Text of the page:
The afternoon was spent at Yaoshan Mountain - the tallest in Guillin at 909m. A chairlift ride up, some photos, and a toboggan ride down again - weeeeeeeee! Then an educational visit to the Guilin Government Tea Science and Rsearch Institute for compressed tea, oolong tea and green tea. Very informative :)

Cormorant fishing
Amongst the darkened concrete terraces and seedy stairways we accepted the invitation to view a cormorant fishing trip along the Li River. We hopped onto the ferry with 100 chinese tourists and cruised along side the men and their rafts. Within no time the sizable black birds, necks tied with packing twine had hopped into the water and were under the waves searching for their fishy quarry. Amazingly the water was very clear and with the help from the lanterns attached to the bow of the rafts we could see the cormorants at work. Darting amongst the river pebbles the first bird earned his keep. Back onto the raft the handler grabbed him by the neck flipped him upside and shook loose the fish from his tied throat. A couple quick commands and the bird was back in the water looking for more prey. At the day the birds are relieved from of their garrottes and fed a portion of their catch as a reward.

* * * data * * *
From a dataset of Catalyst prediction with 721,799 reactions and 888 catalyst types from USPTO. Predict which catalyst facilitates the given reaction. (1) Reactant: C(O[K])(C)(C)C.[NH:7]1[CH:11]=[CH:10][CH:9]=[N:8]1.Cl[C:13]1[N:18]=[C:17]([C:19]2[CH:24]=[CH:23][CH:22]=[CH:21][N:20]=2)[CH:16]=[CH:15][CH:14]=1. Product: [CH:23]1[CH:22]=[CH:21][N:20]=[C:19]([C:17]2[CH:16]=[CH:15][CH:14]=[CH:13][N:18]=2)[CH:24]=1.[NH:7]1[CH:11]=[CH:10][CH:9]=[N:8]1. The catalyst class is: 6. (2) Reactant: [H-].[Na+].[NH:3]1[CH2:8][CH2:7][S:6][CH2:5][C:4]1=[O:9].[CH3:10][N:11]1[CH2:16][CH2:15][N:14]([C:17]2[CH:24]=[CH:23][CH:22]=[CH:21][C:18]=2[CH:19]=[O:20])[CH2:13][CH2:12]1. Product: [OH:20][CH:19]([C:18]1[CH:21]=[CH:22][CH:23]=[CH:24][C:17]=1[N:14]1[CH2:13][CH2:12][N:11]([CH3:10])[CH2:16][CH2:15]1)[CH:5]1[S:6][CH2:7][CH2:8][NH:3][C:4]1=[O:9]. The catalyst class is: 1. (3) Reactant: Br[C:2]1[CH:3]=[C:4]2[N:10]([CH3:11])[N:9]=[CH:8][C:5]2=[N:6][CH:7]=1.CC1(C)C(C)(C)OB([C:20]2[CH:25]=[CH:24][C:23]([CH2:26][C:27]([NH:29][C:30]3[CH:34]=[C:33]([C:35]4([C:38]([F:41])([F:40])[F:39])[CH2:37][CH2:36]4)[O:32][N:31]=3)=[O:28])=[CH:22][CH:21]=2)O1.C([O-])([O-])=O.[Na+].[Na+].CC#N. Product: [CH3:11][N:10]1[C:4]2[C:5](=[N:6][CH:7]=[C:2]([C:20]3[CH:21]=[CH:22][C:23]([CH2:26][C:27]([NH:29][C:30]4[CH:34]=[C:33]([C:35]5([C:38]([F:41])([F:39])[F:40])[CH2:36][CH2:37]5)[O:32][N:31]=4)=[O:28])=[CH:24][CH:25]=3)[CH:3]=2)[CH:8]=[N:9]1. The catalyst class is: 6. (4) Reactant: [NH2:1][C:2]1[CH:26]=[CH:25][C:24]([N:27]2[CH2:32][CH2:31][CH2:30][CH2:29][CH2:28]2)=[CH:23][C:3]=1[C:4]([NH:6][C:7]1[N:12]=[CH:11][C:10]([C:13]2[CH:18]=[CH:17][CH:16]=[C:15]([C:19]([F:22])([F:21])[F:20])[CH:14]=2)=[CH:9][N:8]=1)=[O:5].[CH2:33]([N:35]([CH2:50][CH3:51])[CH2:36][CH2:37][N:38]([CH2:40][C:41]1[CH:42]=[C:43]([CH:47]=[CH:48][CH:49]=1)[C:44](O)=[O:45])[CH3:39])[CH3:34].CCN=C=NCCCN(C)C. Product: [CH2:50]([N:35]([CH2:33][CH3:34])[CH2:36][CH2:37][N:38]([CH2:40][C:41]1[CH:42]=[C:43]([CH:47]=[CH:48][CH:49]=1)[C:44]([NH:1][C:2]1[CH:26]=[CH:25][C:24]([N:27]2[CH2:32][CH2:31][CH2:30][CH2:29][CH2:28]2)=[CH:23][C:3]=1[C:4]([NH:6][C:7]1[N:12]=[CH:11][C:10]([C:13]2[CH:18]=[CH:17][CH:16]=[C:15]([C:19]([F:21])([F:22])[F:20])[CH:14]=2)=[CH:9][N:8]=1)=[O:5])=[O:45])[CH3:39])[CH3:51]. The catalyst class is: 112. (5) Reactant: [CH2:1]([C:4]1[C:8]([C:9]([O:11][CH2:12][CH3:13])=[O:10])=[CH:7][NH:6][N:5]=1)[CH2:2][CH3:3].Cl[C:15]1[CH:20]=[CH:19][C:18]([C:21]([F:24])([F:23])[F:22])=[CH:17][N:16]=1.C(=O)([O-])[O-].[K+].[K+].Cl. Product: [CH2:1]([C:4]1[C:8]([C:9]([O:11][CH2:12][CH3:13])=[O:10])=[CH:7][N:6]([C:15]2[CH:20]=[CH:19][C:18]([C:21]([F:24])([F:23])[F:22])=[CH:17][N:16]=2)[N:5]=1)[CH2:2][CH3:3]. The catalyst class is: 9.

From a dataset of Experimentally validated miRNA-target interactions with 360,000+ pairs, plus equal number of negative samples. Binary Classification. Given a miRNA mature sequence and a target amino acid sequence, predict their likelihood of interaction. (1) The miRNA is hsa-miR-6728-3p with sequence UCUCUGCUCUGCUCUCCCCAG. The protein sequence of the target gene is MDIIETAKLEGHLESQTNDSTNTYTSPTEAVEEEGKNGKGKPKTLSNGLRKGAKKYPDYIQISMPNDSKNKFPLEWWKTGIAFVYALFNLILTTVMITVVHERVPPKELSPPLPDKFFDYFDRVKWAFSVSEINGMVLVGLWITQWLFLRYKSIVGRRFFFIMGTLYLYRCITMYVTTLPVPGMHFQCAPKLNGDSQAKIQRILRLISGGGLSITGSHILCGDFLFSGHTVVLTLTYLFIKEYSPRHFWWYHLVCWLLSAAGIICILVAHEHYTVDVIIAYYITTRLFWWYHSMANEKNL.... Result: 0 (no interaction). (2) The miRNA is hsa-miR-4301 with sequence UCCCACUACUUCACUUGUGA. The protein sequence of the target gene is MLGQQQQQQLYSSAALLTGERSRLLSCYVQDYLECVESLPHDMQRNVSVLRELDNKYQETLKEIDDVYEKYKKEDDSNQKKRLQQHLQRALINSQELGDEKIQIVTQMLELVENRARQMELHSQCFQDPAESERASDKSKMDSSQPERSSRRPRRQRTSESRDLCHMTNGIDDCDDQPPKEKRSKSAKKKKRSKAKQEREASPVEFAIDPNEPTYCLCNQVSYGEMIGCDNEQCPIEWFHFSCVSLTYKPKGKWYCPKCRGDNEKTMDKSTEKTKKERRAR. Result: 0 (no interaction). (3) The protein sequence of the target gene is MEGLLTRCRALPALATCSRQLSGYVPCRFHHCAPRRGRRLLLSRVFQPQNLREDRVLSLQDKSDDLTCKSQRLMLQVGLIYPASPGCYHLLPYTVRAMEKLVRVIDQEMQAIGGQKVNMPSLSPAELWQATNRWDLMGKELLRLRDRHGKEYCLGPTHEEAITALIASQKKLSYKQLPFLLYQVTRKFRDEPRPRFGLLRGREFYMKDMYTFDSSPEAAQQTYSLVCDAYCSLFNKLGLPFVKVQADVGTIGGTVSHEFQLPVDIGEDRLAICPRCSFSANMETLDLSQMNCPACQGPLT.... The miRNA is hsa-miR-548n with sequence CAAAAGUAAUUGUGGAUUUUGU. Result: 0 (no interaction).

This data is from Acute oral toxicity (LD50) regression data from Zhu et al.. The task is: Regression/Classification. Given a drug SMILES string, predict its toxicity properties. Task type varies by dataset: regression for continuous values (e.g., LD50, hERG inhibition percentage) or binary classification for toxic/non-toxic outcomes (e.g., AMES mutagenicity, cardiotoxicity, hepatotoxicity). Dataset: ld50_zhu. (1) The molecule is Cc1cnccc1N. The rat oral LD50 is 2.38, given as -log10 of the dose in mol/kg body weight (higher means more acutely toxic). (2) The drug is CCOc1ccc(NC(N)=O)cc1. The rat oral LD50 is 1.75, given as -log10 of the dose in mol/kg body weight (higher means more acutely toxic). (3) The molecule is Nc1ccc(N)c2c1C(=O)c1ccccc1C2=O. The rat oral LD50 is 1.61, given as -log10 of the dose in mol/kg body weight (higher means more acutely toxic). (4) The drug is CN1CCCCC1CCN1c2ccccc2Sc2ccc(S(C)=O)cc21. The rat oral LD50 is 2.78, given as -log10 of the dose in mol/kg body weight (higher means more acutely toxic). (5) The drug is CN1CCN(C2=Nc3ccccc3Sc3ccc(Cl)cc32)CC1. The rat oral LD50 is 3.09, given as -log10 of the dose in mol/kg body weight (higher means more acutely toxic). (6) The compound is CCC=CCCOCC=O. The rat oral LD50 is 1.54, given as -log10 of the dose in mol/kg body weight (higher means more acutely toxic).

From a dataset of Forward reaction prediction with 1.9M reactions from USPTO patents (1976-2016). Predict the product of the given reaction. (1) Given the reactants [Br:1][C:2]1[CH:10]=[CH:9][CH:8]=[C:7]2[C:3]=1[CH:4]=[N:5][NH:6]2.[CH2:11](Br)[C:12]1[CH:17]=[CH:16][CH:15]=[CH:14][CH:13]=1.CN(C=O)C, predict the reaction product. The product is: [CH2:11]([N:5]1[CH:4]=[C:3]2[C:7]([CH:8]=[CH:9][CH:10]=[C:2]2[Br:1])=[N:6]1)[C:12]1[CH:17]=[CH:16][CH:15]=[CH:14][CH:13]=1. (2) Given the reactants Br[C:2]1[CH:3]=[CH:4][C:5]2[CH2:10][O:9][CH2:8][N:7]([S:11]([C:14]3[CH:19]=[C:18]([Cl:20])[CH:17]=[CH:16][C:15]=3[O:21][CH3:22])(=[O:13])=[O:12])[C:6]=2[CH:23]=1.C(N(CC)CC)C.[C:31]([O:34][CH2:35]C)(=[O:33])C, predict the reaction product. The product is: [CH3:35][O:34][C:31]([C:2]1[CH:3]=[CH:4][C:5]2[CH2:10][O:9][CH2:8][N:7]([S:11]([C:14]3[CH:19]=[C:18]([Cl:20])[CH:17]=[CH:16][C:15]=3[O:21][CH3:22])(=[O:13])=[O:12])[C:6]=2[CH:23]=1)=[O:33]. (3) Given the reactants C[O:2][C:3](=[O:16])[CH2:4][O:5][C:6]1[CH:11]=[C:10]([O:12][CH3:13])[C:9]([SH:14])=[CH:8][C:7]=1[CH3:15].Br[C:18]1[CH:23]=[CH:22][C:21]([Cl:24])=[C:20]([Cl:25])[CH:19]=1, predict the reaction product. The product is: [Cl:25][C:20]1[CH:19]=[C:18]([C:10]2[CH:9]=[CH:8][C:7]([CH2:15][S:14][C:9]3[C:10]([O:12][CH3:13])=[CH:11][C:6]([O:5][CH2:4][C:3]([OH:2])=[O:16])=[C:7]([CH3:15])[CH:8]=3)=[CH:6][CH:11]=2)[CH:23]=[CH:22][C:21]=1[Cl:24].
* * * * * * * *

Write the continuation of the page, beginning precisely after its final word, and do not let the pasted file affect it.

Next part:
Once the head has been removed from the snake, it is bled into a tea cup mixed with a pure spirit and presented to the diner.

In this case the diner being me - chickened out and gave the concoction to our hapless guide, Steve to drink.

Day 2: Hong Kong

Today we venture into Hong Kong City and Kowloon. To give us an excuse the explore the city i have chosen 2 stores that I need to visit before we hit the Chinese mainland tomorrow. The stores are Lomography (lo-fi toy camera boutique) and Tin Cheung (hi-rent Canon retail experience). With pre-programmed iPhone maps we were on our way.